High School Without Classes
In Evelyn Rebollar’s classroom, a student is listening to music on his phone while typing away on a laptop. Behind him, a classmate is fiddling with a deck of cards. One student is playing the computer game Age of Empires in the back corner. A couple tables away, one of his peers is chatting with another teacher in French.
Rebollar is sitting at the front of the room, though the tables are arranged so most students aren’t facing her. The setup might seem strange: All of these students are in the same class, but at this moment, none of them are on the same task. Rebollar occasionally paces through the room to check on her students, but she isn’t bothered if a phone is out or if one of them is momentarily distracted.
“We try to make the model as close to what they’ll experience in the work or college environment,” Rebollar explained. “Your boss isn’t going to say, ‘Why are you on your phone?’ They’re going to say, ‘If you don’t complete this project, you’re fired.’”
Opened in 2011, Bronx Arena High School is one of about 52 “transfer” schools across New York City that often innovate to serve students who have dropped out or fallen behind their peers. For Bronx Arena, that means turning traditional teaching on its head.
Instead of shuttling between hour-long classes, students spend roughly four hours a day in their “arenas”—groups of 25 students who work their way through a self-guided online curriculum that is individually tailored to make sure each student develops the core “competencies” needed to graduate.
By discarding the convention that teachers should spend most of their days delivering content from the front of the classroom, teachers at Bronx Arena are freed up to teach small mini-lessons and work with individual students on developing—and reaching—their own learning goals.
That freedom is the key to re-engaging students who are all at least 16 years old and behind in credits when they enter Bronx Arena, explained Ty Cesene, one of the school’s co-principals. The idea is to give students ownership over what they’re learning by letting them participate in choosing their coursework and managing their time during the school day.
“The students have so much choice and power over what they’re doing on a day-to-day basis,” Cesene said. “We wanted to provide a full new experience so you had to adjust your idea of school.”
But the model can also be an adjustment for teachers.
Rebollar—who recently won a national TNTP Fishman Prize for quality teaching in high-need schools—paced around her arena one afternoon last month checking in on each student’s progress.
“I wanted an education, I wanted a diploma, I wanted to go to college, so I came here.”
The student who was playing with a deck of cards, for instance, is working on a class that explores the theme “coming of age” and requires designing a board game to illustrate the concept. Another student, Amanda Lopez, asked about how to organize a presentation of her senior project, which focuses on the presidential candidates’ views on abortion. And the student who was playing Age of Empires? That’s Michael Gastambides, a 20-year-old whose senior project uses the game to compare monarchies to democratic republics.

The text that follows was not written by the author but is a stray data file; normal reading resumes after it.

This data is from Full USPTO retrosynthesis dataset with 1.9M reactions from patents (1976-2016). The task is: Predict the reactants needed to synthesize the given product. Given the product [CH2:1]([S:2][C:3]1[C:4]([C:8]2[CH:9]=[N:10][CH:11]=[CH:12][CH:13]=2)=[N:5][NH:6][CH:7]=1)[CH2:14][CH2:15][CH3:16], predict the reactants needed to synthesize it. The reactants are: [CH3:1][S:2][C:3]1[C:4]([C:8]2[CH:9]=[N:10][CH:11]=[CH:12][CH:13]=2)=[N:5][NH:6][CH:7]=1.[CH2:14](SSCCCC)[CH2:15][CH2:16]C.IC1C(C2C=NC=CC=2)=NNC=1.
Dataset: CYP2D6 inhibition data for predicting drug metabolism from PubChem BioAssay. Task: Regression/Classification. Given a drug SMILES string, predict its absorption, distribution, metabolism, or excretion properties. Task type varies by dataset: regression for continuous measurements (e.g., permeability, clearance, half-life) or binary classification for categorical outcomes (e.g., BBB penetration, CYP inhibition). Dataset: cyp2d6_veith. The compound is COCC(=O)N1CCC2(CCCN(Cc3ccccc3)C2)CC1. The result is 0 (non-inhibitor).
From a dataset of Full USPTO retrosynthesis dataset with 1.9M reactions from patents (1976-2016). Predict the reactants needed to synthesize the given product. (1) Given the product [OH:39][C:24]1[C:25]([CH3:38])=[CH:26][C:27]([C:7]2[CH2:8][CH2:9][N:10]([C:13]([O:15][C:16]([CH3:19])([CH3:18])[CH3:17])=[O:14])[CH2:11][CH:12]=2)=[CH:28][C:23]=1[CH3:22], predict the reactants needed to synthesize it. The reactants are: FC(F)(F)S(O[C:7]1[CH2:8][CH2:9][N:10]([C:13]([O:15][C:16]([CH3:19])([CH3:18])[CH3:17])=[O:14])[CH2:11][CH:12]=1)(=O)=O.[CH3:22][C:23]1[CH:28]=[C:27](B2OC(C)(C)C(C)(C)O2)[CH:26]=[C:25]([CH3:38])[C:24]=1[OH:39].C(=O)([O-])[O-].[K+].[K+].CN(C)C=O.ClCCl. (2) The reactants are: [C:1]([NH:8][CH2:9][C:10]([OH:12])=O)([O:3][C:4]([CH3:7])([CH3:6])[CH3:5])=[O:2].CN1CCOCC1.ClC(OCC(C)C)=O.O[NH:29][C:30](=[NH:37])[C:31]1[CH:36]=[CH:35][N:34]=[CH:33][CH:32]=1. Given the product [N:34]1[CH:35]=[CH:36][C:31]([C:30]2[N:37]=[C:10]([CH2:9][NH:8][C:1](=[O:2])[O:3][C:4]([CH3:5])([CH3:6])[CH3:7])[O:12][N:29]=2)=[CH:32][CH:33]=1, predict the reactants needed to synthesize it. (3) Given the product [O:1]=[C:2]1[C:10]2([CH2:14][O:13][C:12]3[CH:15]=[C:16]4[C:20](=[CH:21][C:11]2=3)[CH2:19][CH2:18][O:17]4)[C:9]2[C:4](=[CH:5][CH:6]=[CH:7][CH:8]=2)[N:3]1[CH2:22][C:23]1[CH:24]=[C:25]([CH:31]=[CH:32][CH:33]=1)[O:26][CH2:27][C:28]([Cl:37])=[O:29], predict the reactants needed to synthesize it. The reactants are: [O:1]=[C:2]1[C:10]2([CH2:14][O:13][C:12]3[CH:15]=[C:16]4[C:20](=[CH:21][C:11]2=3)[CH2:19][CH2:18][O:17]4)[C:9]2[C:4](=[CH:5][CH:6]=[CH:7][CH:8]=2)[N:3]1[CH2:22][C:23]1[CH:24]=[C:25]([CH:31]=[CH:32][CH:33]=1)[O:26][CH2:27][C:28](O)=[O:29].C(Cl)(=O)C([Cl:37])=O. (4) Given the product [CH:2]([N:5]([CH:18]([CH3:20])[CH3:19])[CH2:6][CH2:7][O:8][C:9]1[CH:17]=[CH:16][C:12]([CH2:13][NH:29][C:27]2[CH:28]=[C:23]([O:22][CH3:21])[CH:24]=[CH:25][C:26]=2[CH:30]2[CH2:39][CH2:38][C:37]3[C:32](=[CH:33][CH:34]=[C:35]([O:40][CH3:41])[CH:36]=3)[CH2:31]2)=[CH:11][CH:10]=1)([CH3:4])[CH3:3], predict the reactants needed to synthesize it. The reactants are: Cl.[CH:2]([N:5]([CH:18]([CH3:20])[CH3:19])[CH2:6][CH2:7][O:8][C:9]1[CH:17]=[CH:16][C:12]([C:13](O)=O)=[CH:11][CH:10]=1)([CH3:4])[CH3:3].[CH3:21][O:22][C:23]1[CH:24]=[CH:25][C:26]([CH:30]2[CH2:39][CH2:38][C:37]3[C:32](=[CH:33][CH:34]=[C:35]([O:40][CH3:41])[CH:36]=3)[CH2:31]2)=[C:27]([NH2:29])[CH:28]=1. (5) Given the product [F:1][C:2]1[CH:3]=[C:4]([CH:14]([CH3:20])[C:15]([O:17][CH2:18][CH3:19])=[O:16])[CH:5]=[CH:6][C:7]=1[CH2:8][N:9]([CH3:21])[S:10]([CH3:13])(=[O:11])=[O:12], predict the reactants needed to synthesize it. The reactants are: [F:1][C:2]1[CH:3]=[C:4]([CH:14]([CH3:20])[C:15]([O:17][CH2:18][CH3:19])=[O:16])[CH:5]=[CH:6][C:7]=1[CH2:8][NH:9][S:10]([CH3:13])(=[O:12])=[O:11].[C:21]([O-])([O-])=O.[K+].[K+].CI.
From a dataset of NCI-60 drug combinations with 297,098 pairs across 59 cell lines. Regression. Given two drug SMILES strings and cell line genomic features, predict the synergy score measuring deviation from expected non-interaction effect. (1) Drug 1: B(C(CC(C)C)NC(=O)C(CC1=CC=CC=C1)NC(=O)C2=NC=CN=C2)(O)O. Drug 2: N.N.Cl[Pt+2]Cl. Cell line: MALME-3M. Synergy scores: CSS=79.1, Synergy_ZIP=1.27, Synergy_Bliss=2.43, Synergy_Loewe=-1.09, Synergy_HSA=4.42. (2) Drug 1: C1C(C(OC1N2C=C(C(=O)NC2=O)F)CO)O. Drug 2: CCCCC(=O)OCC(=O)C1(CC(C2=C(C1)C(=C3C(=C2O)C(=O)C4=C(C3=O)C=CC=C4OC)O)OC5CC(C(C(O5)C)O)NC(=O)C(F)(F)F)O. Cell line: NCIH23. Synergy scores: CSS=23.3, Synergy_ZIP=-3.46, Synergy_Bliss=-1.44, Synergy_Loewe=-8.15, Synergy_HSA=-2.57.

Like many of the roughly 200 students at Bronx Arena, Gastambides felt disengaged and unhappy at his last high school, which was about seven times larger. “I kind of developed anxiety, I was claustrophobic, and I just stopped going,” he said of his last school. “I wanted an education, I wanted a diploma, I wanted to go to college, so I came here.”
Gastambides graduated this year, but he acknowledges that the self-paced aspect of his high school experience wasn’t always easy. “I would be lying if I didn’t say sometimes it is hard to get motivated,” he said. “The teachers, they motivate you—they come in and they say, ‘You can do this.’”
But getting students to graduation isn’t always easy. School leaders acknowledged Bronx Arena lags behind some of its peers in getting students to quickly accumulate credits, and has struggled with an attendance rate that hovers around 60 percent.
Cesene pointed out that even if students aren’t earning credits as quickly, that’s because the school requires students achieve proficiency in all elements of their coursework before they move on. And to boost attendance, the school has worked with its community organization partner, SCO Family of Services, which provides “advocate counselors” who make calls home and even visit if a student is chronically absent.
Since the curriculum is largely self-paced, “If you miss a day, you didn’t miss the class,” Cesene said. “It’s a double-edged sword to have a model that doesn’t punish not attending.”
Still, the school’s model has earned some attention from those outside its walls. “The co-founders are constantly challenging the assumptions, rituals and routine of the traditional school model,” said Chris Sturgis, co-founder of Competency Works, an organization that disseminates information about efforts across the country to re-think what it means for students to master coursework, and who visited the school two years ago.
And while Cesene acknowledges that the school will continue to tweak the program, at least one thing will stay constant. “Our language here is you’re responsible for your education,” he said. “Our biggest innovation is we trust students to learn.”